Vegan readers already know about the protein benefits provided by nuts and legumes. On top of that, nuts are densely packed with vitamins, minerals, and other micronutrients that are essential for good health. According to Harvard Health, eating just one serving of nuts a day resulted in a 30 percent lower risk of heart disease compared to an equal serving of red meat. Basically, nuts are good for you — something that will come as no surprise to anyone. But which nuts rank highest in protein, and which fall a little short?
Which nuts have the highest protein ranking?
Almonds are at the top of the list when it comes to protein, and they are a great healthy snack, even if you aren’t a vegan. According to Live Science, about 23 almonds provide nearly 6 grams of protein and 4 grams of fiber. They also contain healthy doses of vitamin E, magnesium, riboflavin, calcium, and potassium.
Almonds are also perfect for those who want to try and lose weight — not because they contain any compounds that facilitate weight loss, but because they are so high in fiber and nutrients, that you’ll feel satiated without all the added calories of a more sugary snack.
Peanuts aren’t exactly a “nut,” per se, but there’s no denying their popularity. According to the Peanut Institute, peanuts are the most popular nut in the U.S., accounting for half the country’s entire nut consumption. And at about 7 grams of protein per 28 unshelled nuts, it’s easy to see why so many people are reaching for this tasty legume.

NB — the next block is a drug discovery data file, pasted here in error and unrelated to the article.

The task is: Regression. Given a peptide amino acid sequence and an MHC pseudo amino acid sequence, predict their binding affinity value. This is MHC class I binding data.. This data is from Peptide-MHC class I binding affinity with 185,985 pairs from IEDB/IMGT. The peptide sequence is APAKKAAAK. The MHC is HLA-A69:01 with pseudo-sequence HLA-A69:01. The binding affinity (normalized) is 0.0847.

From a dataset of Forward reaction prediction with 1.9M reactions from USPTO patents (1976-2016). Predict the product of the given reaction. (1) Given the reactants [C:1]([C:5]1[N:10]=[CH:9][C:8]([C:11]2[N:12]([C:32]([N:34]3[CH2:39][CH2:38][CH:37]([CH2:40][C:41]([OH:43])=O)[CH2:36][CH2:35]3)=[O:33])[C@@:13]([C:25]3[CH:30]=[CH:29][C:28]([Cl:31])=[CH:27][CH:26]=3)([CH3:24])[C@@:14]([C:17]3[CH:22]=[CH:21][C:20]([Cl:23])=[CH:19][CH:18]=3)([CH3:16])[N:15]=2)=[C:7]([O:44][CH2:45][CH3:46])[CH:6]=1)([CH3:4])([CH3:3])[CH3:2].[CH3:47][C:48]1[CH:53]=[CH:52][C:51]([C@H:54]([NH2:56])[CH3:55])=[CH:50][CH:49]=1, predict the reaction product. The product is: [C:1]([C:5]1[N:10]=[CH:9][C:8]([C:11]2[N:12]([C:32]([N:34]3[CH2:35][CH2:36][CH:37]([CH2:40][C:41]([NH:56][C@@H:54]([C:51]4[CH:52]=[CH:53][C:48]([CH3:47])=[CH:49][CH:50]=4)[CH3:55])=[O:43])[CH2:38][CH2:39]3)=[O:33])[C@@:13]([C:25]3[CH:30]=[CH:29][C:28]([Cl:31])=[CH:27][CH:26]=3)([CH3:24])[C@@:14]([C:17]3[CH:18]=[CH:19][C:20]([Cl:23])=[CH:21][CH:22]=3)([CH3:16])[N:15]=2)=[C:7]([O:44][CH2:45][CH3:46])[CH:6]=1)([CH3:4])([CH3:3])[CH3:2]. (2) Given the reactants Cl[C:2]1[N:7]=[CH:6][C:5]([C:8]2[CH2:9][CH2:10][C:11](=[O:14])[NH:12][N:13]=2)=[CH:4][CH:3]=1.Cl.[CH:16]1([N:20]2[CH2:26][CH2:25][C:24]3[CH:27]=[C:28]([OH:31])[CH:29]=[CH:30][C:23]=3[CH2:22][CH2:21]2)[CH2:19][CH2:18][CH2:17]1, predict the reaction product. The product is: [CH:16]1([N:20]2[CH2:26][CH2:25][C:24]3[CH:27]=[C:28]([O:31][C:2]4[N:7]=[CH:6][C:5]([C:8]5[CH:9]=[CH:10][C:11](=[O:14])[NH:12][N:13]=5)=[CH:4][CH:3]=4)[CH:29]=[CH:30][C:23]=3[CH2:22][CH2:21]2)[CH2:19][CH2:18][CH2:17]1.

Pistachios aren’t just for making green ice cream. 49 of these little beauties account for 6 grams of protein, making them on par with Almonds as the go-to healthy snack of choice, They also provide a high amount of fiber as well, balancing the digestive system and making it so you feel less hungry throughout the day.
Cashews are kidney-shaped tree nuts (technically, they're a seed, but they are typically grouped with tree nuts) that contain 5 grams of protein per 16 cashews. In addition to one serving providing 98 percent of your recommended daily amount of copper, cashews have been linked to weight loss, improved blood sugar levels, and a healthy heart. Like almonds and pistachios, they also provide a decent amount of fiber.
Pecans are often synonymous with that fabled Thanksgiving confection, the pecan pie, but they should certainly not be ignored for the rest of the year. Pecans are a great source of protein — about 3 grams per 18 halved pecans — and one of the best sources of healthy fats next to olive oil and avocado.
Studies at Harvard have revealed that walnuts are effective at lowering cholesterol and reducing the risk of both heart disease and stroke. They also have a distinct taste, which makes them excellent snacks or ingredients in everything from desserts to stir-fries to stuffings. On top of that, they have about 3 grams of protein a serving, which is around 10 walnuts.
A handful of Macadamia nuts — about 10 — contain about 2 grams of protein, which is the least amount of protein of any nut on this list. That said, they are a delicious addition to any snack of dessert and are actually pretty darn healthy. There’s even proof that they cut cholesterol, according to WebMD.
You might assume that hazelnuts are only good for spreading on a slice of chocolatey toast...and you’d be right. But they’re also a great source of protein that should not be ignored. High in magnesium, calcium, vitamin E and B, these nuts contain 2 grams of protein per 10 nuts. They also make for a delicious coffee creamer.
No matter what nut you choose to reach for, you can be pretty confident that any of the ones on this list will provide you with the right amount of protein, vitamins, and minerals to help bolster your daily diet.
This article, originally published on Dec. 4, 2020, has been updated.